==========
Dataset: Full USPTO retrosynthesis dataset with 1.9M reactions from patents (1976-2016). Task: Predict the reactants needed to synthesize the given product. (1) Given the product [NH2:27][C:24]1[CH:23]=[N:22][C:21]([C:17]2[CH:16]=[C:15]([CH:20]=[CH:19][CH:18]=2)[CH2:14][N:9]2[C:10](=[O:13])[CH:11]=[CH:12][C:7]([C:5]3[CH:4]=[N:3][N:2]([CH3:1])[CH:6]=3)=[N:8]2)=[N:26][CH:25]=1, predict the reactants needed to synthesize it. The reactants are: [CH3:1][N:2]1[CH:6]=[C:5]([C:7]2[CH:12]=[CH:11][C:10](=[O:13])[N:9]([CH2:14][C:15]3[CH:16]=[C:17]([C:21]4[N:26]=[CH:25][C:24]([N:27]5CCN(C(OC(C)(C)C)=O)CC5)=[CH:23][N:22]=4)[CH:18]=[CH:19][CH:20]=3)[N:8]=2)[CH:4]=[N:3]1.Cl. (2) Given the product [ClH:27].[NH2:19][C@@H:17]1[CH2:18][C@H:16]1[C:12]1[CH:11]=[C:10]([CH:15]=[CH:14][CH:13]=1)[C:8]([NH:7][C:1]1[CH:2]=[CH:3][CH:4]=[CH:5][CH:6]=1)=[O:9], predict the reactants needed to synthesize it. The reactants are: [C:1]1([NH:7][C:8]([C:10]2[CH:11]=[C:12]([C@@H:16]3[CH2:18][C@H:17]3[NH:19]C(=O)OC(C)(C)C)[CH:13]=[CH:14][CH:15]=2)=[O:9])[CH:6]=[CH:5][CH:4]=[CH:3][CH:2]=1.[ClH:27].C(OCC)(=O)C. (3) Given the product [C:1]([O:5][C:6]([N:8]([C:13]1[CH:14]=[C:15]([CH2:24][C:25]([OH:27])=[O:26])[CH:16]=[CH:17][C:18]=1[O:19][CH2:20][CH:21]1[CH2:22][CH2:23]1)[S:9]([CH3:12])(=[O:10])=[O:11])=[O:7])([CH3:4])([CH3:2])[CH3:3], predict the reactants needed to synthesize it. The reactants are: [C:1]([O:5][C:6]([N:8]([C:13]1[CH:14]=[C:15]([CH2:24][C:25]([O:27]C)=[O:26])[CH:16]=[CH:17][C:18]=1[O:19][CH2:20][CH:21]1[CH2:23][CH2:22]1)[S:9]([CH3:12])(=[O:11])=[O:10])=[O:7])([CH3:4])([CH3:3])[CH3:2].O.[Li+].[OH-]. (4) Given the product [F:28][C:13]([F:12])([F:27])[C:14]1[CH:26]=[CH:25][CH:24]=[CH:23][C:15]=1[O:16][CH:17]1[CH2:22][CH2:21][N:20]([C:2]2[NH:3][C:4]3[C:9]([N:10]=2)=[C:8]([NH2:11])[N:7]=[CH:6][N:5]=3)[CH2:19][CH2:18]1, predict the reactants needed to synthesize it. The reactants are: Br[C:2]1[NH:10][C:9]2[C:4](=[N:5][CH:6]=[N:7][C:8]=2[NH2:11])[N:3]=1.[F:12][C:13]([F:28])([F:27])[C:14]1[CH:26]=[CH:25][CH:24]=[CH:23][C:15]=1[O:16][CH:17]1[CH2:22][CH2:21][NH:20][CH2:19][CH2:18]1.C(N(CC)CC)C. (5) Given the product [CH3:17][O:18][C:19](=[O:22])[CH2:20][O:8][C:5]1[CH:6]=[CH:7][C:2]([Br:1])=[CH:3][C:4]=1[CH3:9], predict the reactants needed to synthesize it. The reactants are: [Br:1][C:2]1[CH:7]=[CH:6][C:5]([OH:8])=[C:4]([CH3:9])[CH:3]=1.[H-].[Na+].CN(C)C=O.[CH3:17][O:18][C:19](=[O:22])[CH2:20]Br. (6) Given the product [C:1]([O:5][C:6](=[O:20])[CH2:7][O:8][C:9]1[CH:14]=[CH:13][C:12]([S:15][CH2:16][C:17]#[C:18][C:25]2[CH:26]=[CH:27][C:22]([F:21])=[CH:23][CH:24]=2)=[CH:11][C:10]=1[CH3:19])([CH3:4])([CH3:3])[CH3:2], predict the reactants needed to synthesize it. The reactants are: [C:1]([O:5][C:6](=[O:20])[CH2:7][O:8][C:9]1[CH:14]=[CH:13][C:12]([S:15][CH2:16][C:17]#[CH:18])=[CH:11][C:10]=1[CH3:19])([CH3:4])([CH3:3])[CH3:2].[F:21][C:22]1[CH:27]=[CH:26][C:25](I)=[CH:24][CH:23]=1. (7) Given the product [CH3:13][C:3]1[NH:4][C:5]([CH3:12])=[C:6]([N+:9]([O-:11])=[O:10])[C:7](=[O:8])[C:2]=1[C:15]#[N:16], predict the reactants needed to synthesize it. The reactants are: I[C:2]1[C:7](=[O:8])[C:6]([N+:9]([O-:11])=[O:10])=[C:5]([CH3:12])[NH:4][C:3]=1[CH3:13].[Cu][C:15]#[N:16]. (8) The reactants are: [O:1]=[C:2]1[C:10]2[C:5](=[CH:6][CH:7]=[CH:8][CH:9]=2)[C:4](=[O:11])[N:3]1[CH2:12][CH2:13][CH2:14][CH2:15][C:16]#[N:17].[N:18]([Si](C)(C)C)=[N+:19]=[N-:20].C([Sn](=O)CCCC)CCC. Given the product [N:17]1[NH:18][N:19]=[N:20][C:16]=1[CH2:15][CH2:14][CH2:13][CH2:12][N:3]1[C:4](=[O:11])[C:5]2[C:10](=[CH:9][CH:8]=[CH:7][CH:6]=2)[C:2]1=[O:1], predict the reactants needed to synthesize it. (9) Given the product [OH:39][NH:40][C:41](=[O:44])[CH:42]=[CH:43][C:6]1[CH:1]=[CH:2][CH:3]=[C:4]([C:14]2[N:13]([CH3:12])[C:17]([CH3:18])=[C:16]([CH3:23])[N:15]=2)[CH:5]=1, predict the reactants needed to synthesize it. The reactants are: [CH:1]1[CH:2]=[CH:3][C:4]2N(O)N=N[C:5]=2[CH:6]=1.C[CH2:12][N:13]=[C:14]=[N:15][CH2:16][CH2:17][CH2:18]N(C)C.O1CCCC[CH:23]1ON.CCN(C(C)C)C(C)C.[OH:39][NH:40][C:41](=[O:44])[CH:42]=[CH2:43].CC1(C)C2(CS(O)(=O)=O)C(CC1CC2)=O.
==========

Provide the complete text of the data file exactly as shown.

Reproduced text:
Dataset: Full USPTO retrosynthesis dataset with 1.9M reactions from patents (1976-2016). Task: Predict the reactants needed to synthesize the given product. (1) Given the product [NH2:27][C:24]1[CH:23]=[N:22][C:21]([C:17]2[CH:16]=[C:15]([CH:20]=[CH:19][CH:18]=2)[CH2:14][N:9]2[C:10](=[O:13])[CH:11]=[CH:12][C:7]([C:5]3[CH:4]=[N:3][N:2]([CH3:1])[CH:6]=3)=[N:8]2)=[N:26][CH:25]=1, predict the reactants needed to synthesize it. The reactants are: [CH3:1][N:2]1[CH:6]=[C:5]([C:7]2[CH:12]=[CH:11][C:10](=[O:13])[N:9]([CH2:14][C:15]3[CH:16]=[C:17]([C:21]4[N:26]=[CH:25][C:24]([N:27]5CCN(C(OC(C)(C)C)=O)CC5)=[CH:23][N:22]=4)[CH:18]=[CH:19][CH:20]=3)[N:8]=2)[CH:4]=[N:3]1.Cl. (2) Given the product [ClH:27].[NH2:19][C@@H:17]1[CH2:18][C@H:16]1[C:12]1[CH:11]=[C:10]([CH:15]=[CH:14][CH:13]=1)[C:8]([NH:7][C:1]1[CH:2]=[CH:3][CH:4]=[CH:5][CH:6]=1)=[O:9], predict the reactants needed to synthesize it. The reactants are: [C:1]1([NH:7][C:8]([C:10]2[CH:11]=[C:12]([C@@H:16]3[CH2:18][C@H:17]3[NH:19]C(=O)OC(C)(C)C)[CH:13]=[CH:14][CH:15]=2)=[O:9])[CH:6]=[CH:5][CH:4]=[CH:3][CH:2]=1.[ClH:27].C(OCC)(=O)C. (3) Given the product [C:1]([O:5][C:6]([N:8]([C:13]1[CH:14]=[C:15]([CH2:24][C:25]([OH:27])=[O:26])[CH:16]=[CH:17][C:18]=1[O:19][CH2:20][CH:21]1[CH2:22][CH2:23]1)[S:9]([CH3:12])(=[O:10])=[O:11])=[O:7])([CH3:4])([CH3:2])[CH3:3], predict the reactants needed to synthesize it. The reactants are: [C:1]([O:5][C:6]([N:8]([C:13]1[CH:14]=[C:15]([CH2:24][C:25]([O:27]C)=[O:26])[CH:16]=[CH:17][C:18]=1[O:19][CH2:20][CH:21]1[CH2:23][CH2:22]1)[S:9]([CH3:12])(=[O:11])=[O:10])=[O:7])([CH3:4])([CH3:3])[CH3:2].O.[Li+].[OH-]. (4) Given the product [F:28][C:13]([F:12])([F:27])[C:14]1[CH:26]=[CH:25][CH:24]=[CH:23][C:15]=1[O:16][CH:17]1[CH2:22][CH2:21][N:20]([C:2]2[NH:3][C:4]3[C:9]([N:10]=2)=[C:8]([NH2:11])[N:7]=[CH:6][N:5]=3)[CH2:19][CH2:18]1, predict the reactants needed to synthesize it. The reactants are: Br[C:2]1[NH:10][C:9]2[C:4](=[N:5][CH:6]=[N:7][C:8]=2[NH2:11])[N:3]=1.[F:12][C:13]([F:28])([F:27])[C:14]1[CH:26]=[CH:25][CH:24]=[CH:23][C:15]=1[O:16][CH:17]1[CH2:22][CH2:21][NH:20][CH2:19][CH2:18]1.C(N(CC)CC)C. (5) Given the product [CH3:17][O:18][C:19](=[O:22])[CH2:20][O:8][C:5]1[CH:6]=[CH:7][C:2]([Br:1])=[CH:3][C:4]=1[CH3:9], predict the reactants needed to synthesize it. The reactants are: [Br:1][C:2]1[CH:7]=[CH:6][C:5]([OH:8])=[C:4]([CH3:9])[CH:3]=1.[H-].[Na+].CN(C)C=O.[CH3:17][O:18][C:19](=[O:22])[CH2:20]Br. (6) Given the product [C:1]([O:5][C:6](=[O:20])[CH2:7][O:8][C:9]1[CH:14]=[CH:13][C:12]([S:15][CH2:16][C:17]#[C:18][C:25]2[CH:26]=[CH:27][C:22]([F:21])=[CH:23][CH:24]=2)=[CH:11][C:10]=1[CH3:19])([CH3:4])([CH3:3])[CH3:2], predict the reactants needed to synthesize it. The reactants are: [C:1]([O:5][C:6](=[O:20])[CH2:7][O:8][C:9]1[CH:14]=[CH:13][C:12]([S:15][CH2:16][C:17]#[CH:18])=[CH:11][C:10]=1[CH3:19])([CH3:4])([CH3:3])[CH3:2].[F:21][C:22]1[CH:27]=[CH:26][C:25](I)=[CH:24][CH:23]=1. (7) Given the product [CH3:13][C:3]1[NH:4][C:5]([CH3:12])=[C:6]([N+:9]([O-:11])=[O:10])[C:7](=[O:8])[C:2]=1[C:15]#[N:16], predict the reactants needed to synthesize it. The reactants are: I[C:2]1[C:7](=[O:8])[C:6]([N+:9]([O-:11])=[O:10])=[C:5]([CH3:12])[NH:4][C:3]=1[CH3:13].[Cu][C:15]#[N:16]. (8) The reactants are: [O:1]=[C:2]1[C:10]2[C:5](=[CH:6][CH:7]=[CH:8][CH:9]=2)[C:4](=[O:11])[N:3]1[CH2:12][CH2:13][CH2:14][CH2:15][C:16]#[N:17].[N:18]([Si](C)(C)C)=[N+:19]=[N-:20].C([Sn](=O)CCCC)CCC. Given the product [N:17]1[NH:18][N:19]=[N:20][C:16]=1[CH2:15][CH2:14][CH2:13][CH2:12][N:3]1[C:4](=[O:11])[C:5]2[C:10](=[CH:9][CH:8]=[CH:7][CH:6]=2)[C:2]1=[O:1], predict the reactants needed to synthesize it. (9) Given the product [OH:39][NH:40][C:41](=[O:44])[CH:42]=[CH:43][C:6]1[CH:1]=[CH:2][CH:3]=[C:4]([C:14]2[N:13]([CH3:12])[C:17]([CH3:18])=[C:16]([CH3:23])[N:15]=2)[CH:5]=1, predict the reactants needed to synthesize it. The reactants are: [CH:1]1[CH:2]=[CH:3][C:4]2N(O)N=N[C:5]=2[CH:6]=1.C[CH2:12][N:13]=[C:14]=[N:15][CH2:16][CH2:17][CH2:18]N(C)C.O1CCCC[CH:23]1ON.CCN(C(C)C)C(C)C.[OH:39][NH:40][C:41](=[O:44])[CH:42]=[CH2:43].CC1(C)C2(CS(O)(=O)=O)C(CC1CC2)=O.